Specially-designed “Darkhotel” APT uncovered by Kaspersky in hotels across the world
High-powered executives staying in luxury foreign hotels are being targeted by a new security threat which looks to spy into their devices, a report has revealed.
Following a four year-long investigation, web security firm Kaspersky has revealed that the “Darkhotel” APT (Advanced Persistent Threat) is able to spy into the devices of business leaders, attacking them as they try to connect to a compromised hotel Wi-Fi network.
Upon connecting, the threat tricks the user into downloading a backdoor masquerading as a legitimate software update, which infects the device with Darkhotel.
This spying software then hunts through the victim’s cached passwords, login credentials and steals keystrokes entered on the device, with the aim of accessing the intellectual property of the business entities the user represents.
Darkhotel has already infected networks at luxury hotels around the world, meaning that thousands of users could have potentially been compromised and had their details stolen, with Kaspersky saying that travellers to the APAC (Asia-Pacific) region are particularly at risk.
The firm says that the highest volume of offensive activity on hotel networks started in August 2010 and continued through 2013, although it is also investigating some 2014 hotel network events. Much of the threats appears to have come from Japan, Taiwan, China, Russia and South Korea, although these countries are typically high distributors of malware.
The threat appears to be a highly-selective spear-phishing tool, as Kaspersky researchers visiting the infected hotels with so-called honeypot devices, designed to try and lure out attackers, remained unaffected.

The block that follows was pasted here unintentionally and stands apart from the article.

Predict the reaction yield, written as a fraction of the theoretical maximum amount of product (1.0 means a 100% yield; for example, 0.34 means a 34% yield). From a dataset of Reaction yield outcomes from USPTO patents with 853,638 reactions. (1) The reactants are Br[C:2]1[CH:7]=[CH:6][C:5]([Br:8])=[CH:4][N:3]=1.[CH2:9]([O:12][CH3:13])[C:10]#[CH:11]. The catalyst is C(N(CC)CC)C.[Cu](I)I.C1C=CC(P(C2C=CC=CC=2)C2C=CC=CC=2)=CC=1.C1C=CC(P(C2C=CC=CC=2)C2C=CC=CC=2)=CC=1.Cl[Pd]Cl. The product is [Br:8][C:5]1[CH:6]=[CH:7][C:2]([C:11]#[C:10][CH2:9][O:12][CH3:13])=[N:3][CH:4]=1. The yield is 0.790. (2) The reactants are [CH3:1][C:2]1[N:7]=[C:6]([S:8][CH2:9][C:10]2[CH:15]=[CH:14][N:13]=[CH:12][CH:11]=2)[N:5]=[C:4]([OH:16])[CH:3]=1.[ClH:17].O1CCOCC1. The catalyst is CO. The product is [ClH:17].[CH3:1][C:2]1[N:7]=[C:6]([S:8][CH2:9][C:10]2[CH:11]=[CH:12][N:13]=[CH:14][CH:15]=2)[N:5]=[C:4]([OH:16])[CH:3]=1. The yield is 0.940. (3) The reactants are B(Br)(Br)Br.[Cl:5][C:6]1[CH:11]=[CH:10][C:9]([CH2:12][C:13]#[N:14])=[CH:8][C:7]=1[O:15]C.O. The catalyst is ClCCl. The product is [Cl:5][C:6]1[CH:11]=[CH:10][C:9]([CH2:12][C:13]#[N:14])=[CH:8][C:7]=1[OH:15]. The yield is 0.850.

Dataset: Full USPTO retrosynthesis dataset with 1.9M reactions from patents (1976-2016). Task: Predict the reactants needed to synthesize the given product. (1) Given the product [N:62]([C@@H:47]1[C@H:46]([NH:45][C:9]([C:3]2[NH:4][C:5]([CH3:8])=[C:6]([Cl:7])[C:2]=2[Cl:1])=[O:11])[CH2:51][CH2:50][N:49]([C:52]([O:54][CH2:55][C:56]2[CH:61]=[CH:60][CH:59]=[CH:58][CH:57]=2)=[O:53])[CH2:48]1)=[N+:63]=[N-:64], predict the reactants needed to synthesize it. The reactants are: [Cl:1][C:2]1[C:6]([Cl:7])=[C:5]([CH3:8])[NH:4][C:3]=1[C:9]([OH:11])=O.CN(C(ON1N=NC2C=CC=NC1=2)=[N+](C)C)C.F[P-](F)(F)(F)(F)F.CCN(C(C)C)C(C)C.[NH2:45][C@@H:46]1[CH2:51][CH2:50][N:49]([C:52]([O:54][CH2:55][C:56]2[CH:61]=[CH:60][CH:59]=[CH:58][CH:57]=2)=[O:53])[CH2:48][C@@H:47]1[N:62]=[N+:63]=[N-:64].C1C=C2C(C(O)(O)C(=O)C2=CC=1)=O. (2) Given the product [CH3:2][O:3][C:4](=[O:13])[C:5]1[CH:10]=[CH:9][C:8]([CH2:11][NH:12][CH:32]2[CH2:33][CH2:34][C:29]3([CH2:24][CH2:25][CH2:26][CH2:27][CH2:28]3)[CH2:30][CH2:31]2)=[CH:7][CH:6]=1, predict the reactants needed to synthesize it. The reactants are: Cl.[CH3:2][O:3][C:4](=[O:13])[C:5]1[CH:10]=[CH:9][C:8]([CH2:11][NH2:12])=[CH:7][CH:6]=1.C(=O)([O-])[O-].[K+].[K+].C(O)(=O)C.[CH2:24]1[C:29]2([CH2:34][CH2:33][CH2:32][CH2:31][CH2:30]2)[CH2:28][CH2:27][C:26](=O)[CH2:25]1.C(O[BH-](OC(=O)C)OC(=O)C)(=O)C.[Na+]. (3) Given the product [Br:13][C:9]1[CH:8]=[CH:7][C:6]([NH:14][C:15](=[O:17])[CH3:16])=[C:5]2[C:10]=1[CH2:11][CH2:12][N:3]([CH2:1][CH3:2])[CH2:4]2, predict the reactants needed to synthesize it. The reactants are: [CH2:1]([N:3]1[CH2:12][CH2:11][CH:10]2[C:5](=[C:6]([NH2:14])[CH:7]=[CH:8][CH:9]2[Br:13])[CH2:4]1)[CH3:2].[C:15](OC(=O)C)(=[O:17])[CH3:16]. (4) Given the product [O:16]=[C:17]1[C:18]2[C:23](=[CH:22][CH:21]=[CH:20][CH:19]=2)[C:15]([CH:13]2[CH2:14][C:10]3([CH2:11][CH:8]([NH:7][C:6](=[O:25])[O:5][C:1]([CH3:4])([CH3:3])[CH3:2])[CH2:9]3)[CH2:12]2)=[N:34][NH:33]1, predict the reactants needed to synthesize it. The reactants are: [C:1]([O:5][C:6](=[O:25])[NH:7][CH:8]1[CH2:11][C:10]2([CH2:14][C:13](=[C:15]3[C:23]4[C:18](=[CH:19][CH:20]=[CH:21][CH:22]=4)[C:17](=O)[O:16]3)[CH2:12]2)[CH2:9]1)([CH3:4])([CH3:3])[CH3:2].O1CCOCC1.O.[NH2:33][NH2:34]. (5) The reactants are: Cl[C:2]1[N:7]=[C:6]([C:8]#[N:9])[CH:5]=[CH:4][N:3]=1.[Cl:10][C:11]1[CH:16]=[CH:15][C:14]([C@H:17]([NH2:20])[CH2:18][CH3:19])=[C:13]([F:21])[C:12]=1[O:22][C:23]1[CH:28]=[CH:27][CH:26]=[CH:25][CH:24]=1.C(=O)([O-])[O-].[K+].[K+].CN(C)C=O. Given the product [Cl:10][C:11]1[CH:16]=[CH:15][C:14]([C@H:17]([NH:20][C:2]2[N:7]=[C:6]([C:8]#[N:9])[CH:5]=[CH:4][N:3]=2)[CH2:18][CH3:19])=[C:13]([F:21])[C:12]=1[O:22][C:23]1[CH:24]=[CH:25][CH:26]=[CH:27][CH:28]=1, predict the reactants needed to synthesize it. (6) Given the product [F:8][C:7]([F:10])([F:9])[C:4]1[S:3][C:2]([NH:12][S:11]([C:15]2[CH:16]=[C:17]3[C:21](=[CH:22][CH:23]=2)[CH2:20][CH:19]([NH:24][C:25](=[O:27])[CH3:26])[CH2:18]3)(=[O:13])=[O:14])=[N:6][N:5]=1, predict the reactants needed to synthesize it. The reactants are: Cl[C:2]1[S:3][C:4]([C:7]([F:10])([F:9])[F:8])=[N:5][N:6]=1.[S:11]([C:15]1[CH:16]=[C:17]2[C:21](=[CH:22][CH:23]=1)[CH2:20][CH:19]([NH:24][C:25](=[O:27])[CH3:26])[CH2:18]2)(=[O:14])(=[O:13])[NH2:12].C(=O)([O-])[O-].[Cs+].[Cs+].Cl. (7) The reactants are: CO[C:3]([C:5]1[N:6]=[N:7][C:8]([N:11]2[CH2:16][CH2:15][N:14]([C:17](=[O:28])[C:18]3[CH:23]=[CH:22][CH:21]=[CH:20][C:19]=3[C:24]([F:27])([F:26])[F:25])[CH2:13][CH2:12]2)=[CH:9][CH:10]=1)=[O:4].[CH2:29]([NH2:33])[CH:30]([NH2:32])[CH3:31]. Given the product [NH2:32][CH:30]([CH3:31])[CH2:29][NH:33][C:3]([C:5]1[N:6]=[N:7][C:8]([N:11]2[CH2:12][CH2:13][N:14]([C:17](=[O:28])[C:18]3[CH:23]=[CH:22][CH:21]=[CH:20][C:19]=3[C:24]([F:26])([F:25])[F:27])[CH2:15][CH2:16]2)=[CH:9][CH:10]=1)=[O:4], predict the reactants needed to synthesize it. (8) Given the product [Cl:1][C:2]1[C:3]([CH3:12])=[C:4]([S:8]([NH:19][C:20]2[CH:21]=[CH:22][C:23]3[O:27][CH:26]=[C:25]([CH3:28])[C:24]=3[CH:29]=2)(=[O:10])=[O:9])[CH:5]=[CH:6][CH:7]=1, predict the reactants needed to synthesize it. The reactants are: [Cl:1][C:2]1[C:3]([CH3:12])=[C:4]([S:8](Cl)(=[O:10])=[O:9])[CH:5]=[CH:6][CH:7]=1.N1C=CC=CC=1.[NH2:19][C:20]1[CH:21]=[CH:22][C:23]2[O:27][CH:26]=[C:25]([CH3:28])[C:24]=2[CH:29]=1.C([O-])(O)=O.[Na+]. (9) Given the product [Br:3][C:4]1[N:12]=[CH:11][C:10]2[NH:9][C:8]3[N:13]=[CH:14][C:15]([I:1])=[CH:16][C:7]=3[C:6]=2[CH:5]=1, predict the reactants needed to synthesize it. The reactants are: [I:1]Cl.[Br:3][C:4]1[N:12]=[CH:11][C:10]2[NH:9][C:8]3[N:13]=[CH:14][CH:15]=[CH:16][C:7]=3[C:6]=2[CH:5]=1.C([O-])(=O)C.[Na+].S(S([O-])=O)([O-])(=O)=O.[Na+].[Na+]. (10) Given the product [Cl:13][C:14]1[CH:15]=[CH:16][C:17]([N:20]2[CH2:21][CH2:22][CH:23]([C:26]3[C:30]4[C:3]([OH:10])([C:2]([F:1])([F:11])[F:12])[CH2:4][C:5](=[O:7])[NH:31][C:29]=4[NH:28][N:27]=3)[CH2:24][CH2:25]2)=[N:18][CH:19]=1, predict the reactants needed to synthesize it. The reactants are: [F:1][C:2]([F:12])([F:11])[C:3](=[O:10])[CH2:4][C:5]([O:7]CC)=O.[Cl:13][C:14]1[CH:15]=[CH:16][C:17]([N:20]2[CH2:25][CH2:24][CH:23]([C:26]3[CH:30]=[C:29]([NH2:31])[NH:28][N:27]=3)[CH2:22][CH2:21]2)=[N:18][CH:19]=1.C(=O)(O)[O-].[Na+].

Among the victims identified by Kaspersky were executives from the private equity, pharmaceutical and electronics manufacturing industries. Worryingly, however, the attackers were also able to infect figures from law enforcement, military services and non-governmental organisations.
Victims also often continued to be hacked after they had left the infected hotel, with the attackers keeping up their efforts as their targets travelled around the world.
“The mix of both targeted and indiscriminate attacks is becoming more and more common in the APT scene, where targeted attacks are used to compromise high profile victims, and botnet-style operations are used for mass surveillance or performing other tasks such as DDoSing hostile parties or simply upgrading interesting victims to more sophisticated espionage tools” said Kurt Baumgartner, Principal Security Researcher at Kaspersky Labs.
APT threats often go undetected by many users due to the complex methods, often implemented covertly over long periods of time, used by hackers to get devices infected. For this reason, they are a perfect way for cybercriminals to attack large businesses or organisations such as government bodies.
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